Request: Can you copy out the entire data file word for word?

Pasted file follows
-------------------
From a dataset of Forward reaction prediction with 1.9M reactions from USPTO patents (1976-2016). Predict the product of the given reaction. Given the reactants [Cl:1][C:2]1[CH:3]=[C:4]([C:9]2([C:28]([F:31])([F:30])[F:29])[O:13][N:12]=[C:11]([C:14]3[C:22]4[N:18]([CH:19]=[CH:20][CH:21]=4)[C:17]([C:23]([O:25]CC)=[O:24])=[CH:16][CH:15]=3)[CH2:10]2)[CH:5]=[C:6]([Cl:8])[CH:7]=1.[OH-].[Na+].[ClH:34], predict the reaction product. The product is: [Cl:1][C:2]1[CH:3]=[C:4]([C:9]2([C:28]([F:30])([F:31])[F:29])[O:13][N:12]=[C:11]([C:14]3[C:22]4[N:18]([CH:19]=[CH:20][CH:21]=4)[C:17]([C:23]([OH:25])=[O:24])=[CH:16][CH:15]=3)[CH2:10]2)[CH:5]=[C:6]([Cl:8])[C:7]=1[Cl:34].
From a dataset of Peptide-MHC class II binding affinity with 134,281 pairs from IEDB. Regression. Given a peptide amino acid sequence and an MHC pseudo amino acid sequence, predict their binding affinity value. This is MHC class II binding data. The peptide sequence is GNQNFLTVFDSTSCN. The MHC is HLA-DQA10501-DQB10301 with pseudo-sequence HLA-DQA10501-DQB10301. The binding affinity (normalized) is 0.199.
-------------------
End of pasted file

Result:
From a dataset of Forward reaction prediction with 1.9M reactions from USPTO patents (1976-2016). Predict the product of the given reaction. Given the reactants [Cl:1][C:2]1[CH:3]=[C:4]([C:9]2([C:28]([F:31])([F:30])[F:29])[O:13][N:12]=[C:11]([C:14]3[C:22]4[N:18]([CH:19]=[CH:20][CH:21]=4)[C:17]([C:23]([O:25]CC)=[O:24])=[CH:16][CH:15]=3)[CH2:10]2)[CH:5]=[C:6]([Cl:8])[CH:7]=1.[OH-].[Na+].[ClH:34], predict the reaction product. The product is: [Cl:1][C:2]1[CH:3]=[C:4]([C:9]2([C:28]([F:30])([F:31])[F:29])[O:13][N:12]=[C:11]([C:14]3[C:22]4[N:18]([CH:19]=[CH:20][CH:21]=4)[C:17]([C:23]([OH:25])=[O:24])=[CH:16][CH:15]=3)[CH2:10]2)[CH:5]=[C:6]([Cl:8])[C:7]=1[Cl:34].
From a dataset of Peptide-MHC class II binding affinity with 134,281 pairs from IEDB. Regression. Given a peptide amino acid sequence and an MHC pseudo amino acid sequence, predict their binding affinity value. This is MHC class II binding data. The peptide sequence is GNQNFLTVFDSTSCN. The MHC is HLA-DQA10501-DQB10301 with pseudo-sequence HLA-DQA10501-DQB10301. The binding affinity (normalized) is 0.199.